chat See the chat section in this guide. Typing chat at the command line opens tilde.town's IRC server.
wall send this message displays "send this message" to the screen of all logged-in users. Typically used by sysadmins to notify users of system events like system shutdown. Do not abuse this or you could end up annoying everyone logged into tilde.town.
Most of these tools or activities require that you're logged into the server via something like ssh or mosh, and that you know how to work in a command line environment.
BBJ is a simple (but colorful) bulletin board system accessible from the command line. It is self-described as "a persistent, chronologically ordered text discussion board for tilde.town." Log in by typing bbj at the command line; and you will then be prompted to either enter a username or proceed anonymously. The oldest posts are from April 2017. One way to navigate the posts is with your keyboard's up/down/left/right arrows. BBJ has a built-in help system accessed by pressing the '?' key. BBJ is a fun way to asynchronously communicate with other tilde.town users.
shadowrun is a bbj instance with a sci-fi Shadowrun theme.
Typing alpine or mutt at the command line will let you use either e-mail client. E-mail on tilde.town is configured so that you can only send email to other tilde.town addresses. If using mutt, note that the default editor is 'joe'.
Watch your tild-e-mail for the periodic newsletter, the "tilde.town times", edited by ~jumblesale (to which you can even contribute).
I'm used to using weechat to connect to IRC servers, but here I couldn't figure out what the IRC address is (irc.tilde.town?). Instead, you can just type chat at the command line and you'll be connected to tilde.town's charybdis IRC server, where you can type "/list" to see various channels. You'll initially be dropped into the #tildetown channel but there are various others, #abookclub, #chinese, #dumpsterfire, as of the time I'm writing this.
You cannot connect to tilde.town IRC from off the local server, but ~nick has written instructions on how to connect from off site through an SSH tunnel.
Stil to do -- tilde.town's IRC bots: spellbot, talklike, botany, breakfast, tacobell, magic, pokemon, toot (...and more: to see a list of bots, use the !rollcall command on IRC; best used in the #bots channel so you don't clutter the airwaves of human channels.)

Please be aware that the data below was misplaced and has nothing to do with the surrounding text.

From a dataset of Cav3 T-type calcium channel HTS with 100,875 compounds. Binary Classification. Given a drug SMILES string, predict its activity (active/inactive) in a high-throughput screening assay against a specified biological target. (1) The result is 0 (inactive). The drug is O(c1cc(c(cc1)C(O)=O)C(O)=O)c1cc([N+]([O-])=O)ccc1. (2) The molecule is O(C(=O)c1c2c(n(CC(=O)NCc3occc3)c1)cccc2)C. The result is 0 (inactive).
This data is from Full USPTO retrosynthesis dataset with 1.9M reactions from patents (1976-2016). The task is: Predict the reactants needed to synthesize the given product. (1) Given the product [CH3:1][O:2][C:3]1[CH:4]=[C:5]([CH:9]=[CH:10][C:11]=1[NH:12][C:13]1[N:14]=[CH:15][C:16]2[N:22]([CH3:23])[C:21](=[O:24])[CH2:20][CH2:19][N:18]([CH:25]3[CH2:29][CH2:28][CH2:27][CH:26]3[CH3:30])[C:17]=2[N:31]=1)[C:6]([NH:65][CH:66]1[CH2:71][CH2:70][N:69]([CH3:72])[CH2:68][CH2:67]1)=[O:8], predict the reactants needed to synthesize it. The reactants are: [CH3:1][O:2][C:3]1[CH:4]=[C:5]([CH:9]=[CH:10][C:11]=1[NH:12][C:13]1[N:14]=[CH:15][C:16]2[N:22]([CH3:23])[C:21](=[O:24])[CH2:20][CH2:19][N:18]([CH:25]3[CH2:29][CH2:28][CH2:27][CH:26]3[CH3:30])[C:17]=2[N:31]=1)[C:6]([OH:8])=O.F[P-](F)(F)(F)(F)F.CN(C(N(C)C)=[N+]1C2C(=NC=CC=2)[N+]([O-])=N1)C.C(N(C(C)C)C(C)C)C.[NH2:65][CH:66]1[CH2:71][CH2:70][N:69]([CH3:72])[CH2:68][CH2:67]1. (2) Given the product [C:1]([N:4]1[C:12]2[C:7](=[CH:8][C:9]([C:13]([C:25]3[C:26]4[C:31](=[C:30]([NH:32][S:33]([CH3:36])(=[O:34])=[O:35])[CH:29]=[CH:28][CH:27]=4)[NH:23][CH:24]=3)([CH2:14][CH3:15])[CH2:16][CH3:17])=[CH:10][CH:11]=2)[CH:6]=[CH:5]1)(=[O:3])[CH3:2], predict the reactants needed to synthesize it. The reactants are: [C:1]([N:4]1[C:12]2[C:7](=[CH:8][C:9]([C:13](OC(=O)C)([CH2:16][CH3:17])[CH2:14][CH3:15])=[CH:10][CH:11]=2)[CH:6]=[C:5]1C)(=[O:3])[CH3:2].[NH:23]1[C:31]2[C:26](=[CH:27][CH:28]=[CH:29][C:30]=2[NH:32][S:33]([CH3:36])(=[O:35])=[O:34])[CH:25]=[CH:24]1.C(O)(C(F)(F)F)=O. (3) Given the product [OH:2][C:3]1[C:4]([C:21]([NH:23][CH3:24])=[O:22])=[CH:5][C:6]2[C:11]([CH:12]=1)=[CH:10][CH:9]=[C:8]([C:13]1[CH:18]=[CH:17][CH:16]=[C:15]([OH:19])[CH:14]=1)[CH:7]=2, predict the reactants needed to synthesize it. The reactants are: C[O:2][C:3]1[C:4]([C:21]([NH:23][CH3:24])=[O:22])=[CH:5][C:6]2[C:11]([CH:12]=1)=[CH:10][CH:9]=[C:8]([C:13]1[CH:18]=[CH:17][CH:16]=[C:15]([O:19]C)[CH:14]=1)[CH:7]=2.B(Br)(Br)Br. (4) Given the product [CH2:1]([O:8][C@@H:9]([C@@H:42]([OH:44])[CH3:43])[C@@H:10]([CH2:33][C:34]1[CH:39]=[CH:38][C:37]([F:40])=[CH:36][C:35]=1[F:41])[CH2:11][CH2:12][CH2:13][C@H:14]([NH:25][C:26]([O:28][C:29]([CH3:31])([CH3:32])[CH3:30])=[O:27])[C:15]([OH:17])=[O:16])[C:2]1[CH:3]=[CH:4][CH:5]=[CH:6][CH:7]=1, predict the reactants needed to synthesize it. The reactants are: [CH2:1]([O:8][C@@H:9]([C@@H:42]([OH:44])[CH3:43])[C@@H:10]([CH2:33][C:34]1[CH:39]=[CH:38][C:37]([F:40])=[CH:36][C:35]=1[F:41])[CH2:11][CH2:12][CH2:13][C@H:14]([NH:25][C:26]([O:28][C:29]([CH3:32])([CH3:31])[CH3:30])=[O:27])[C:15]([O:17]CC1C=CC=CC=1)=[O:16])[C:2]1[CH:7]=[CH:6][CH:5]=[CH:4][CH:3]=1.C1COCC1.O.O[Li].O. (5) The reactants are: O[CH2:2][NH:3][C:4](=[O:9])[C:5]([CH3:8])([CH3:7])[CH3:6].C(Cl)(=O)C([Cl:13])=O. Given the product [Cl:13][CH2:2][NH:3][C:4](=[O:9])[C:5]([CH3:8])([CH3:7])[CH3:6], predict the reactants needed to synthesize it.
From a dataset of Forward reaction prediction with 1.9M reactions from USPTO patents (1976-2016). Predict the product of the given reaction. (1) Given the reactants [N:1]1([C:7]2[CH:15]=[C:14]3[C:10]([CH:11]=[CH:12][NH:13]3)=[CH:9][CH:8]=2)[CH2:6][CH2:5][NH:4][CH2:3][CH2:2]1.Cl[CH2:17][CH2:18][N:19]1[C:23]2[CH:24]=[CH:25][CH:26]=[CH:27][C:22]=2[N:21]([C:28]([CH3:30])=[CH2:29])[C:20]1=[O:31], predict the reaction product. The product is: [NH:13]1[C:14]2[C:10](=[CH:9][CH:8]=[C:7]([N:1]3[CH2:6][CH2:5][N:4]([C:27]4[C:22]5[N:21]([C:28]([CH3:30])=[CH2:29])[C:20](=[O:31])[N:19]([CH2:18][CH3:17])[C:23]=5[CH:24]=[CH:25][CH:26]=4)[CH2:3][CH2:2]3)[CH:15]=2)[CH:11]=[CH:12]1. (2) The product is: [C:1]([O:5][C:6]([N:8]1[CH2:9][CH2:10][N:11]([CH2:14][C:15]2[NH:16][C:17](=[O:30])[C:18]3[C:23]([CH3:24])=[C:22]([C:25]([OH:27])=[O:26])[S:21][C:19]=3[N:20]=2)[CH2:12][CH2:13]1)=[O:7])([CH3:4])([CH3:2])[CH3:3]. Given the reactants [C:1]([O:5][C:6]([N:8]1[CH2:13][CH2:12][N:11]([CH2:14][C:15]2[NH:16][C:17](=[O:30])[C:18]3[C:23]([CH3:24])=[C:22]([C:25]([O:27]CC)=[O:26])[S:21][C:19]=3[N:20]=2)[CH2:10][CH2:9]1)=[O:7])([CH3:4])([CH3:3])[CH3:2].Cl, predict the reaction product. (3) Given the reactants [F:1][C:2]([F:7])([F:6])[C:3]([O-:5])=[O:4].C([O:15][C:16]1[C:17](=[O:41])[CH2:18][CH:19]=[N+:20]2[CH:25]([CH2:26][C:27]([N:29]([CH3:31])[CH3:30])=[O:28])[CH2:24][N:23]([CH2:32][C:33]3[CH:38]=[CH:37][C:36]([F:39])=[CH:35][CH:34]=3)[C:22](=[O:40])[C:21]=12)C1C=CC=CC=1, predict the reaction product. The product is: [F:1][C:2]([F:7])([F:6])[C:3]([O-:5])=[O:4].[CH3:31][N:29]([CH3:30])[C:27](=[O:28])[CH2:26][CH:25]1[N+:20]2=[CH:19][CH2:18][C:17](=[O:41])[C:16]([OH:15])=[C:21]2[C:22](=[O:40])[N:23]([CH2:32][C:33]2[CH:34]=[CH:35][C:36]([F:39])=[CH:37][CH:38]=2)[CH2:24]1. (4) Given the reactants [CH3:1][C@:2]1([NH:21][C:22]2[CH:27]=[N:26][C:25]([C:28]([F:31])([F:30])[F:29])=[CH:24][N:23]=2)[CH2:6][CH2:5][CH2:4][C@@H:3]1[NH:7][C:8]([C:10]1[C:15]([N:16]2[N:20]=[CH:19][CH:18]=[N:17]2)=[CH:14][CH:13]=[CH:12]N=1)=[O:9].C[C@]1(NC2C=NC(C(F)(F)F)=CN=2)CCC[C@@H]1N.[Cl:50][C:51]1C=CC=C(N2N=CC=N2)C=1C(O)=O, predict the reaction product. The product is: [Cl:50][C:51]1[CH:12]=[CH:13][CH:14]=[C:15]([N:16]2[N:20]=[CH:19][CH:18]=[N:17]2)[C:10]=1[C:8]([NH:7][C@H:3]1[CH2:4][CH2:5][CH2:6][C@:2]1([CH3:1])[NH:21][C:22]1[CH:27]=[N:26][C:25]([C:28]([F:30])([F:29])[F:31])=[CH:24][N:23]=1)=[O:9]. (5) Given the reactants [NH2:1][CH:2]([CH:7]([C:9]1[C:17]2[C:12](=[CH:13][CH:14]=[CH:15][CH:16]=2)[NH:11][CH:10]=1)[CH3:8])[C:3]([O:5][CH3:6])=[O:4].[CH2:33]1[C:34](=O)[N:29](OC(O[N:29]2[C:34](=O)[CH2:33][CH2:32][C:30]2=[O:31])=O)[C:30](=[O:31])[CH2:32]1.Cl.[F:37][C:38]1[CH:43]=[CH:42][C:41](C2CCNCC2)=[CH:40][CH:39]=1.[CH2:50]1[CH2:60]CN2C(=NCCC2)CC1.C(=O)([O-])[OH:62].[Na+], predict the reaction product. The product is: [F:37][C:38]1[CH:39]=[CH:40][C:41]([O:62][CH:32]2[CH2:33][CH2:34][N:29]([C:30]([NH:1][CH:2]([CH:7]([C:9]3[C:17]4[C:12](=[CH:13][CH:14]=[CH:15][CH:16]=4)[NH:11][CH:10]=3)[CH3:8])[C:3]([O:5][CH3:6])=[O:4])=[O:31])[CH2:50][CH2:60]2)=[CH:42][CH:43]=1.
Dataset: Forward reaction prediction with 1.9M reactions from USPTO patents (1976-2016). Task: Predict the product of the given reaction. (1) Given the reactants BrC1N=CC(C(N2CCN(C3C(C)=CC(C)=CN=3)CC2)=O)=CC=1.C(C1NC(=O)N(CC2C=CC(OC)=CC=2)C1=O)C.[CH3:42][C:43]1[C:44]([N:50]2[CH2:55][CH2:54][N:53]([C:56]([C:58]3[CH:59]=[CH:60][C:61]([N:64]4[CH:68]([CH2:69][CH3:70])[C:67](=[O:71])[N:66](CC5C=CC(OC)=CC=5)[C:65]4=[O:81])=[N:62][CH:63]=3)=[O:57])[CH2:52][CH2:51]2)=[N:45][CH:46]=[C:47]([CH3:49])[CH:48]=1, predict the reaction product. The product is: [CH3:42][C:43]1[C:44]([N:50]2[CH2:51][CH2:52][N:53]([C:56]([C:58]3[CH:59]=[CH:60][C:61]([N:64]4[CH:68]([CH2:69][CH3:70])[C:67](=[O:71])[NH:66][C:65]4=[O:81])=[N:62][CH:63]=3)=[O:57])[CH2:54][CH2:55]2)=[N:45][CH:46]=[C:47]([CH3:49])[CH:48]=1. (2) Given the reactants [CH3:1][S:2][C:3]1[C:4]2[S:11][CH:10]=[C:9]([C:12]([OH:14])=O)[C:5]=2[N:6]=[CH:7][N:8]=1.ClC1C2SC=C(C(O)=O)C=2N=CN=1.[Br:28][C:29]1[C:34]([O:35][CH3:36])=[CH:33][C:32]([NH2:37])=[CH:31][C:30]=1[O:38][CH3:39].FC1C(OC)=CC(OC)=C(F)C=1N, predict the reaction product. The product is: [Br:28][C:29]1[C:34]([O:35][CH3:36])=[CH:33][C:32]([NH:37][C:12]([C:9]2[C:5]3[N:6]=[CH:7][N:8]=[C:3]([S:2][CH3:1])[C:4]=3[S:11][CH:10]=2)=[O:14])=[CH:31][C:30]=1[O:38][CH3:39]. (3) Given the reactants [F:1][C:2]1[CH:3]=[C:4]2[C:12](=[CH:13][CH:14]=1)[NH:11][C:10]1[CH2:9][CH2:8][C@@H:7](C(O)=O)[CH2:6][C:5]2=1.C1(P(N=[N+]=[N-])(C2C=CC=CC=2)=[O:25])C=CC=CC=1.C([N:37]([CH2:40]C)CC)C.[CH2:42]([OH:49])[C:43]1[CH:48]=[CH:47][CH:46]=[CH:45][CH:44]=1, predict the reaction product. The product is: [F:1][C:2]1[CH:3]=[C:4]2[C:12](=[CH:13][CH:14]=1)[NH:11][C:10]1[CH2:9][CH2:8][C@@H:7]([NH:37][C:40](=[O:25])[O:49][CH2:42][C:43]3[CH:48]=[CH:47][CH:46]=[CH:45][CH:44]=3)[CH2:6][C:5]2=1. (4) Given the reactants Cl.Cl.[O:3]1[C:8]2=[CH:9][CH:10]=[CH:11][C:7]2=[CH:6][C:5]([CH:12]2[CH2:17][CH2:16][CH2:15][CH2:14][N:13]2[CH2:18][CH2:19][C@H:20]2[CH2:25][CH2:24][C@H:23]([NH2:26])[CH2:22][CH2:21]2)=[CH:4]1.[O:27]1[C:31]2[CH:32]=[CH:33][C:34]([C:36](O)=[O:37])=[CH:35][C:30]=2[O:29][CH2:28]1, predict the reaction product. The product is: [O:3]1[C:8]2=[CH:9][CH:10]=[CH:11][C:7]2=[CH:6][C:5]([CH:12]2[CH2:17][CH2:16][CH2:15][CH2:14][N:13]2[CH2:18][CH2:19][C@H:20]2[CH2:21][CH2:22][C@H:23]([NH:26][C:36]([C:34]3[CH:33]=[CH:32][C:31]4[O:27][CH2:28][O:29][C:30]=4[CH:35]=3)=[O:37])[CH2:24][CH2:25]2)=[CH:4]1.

Good, long-lasting online communities are special places. A shared sense of purpose is one thing that keeps them together. Another is genuine respect for other users and the sysadmins. Everyone should carefully read and abide by the tilde.town Code of Conduct.
Your account's ~/public_html directory has an index.html file that you can edit. To do anything beyond hosting a raw-text file for your personal homepage, you'll need to know some HTML (which is beyond the scope of this guide). You can edit your index.html file with nano or various other editors, and then make it publicly available by chmod'ing its permissions: chmod 604 ~/public_html/index.html. And, your public_html folder will need to be made executable, e.g. chmod 601 ~/public_html
It looks like 'apache2-utils' is not installed on the server, so there will be no .htaccess tricks here.
You can create other pages in addition to your index.html page. For example, create one called tildebook_profile.html in the same directory as your index.html and it will be automatically included in the tildebook. Take THAT Facebook!
 "What we wanted to preserve was not just a good environment in which to do programming, but a system around which fellowship could form. We knew from experience that the essence of communal computing, as supplied by remote-access, time-shared machines, is not just to type programs into a terminal instead of a keypunch, but to encourage close communication."
-- Dennis Ritchie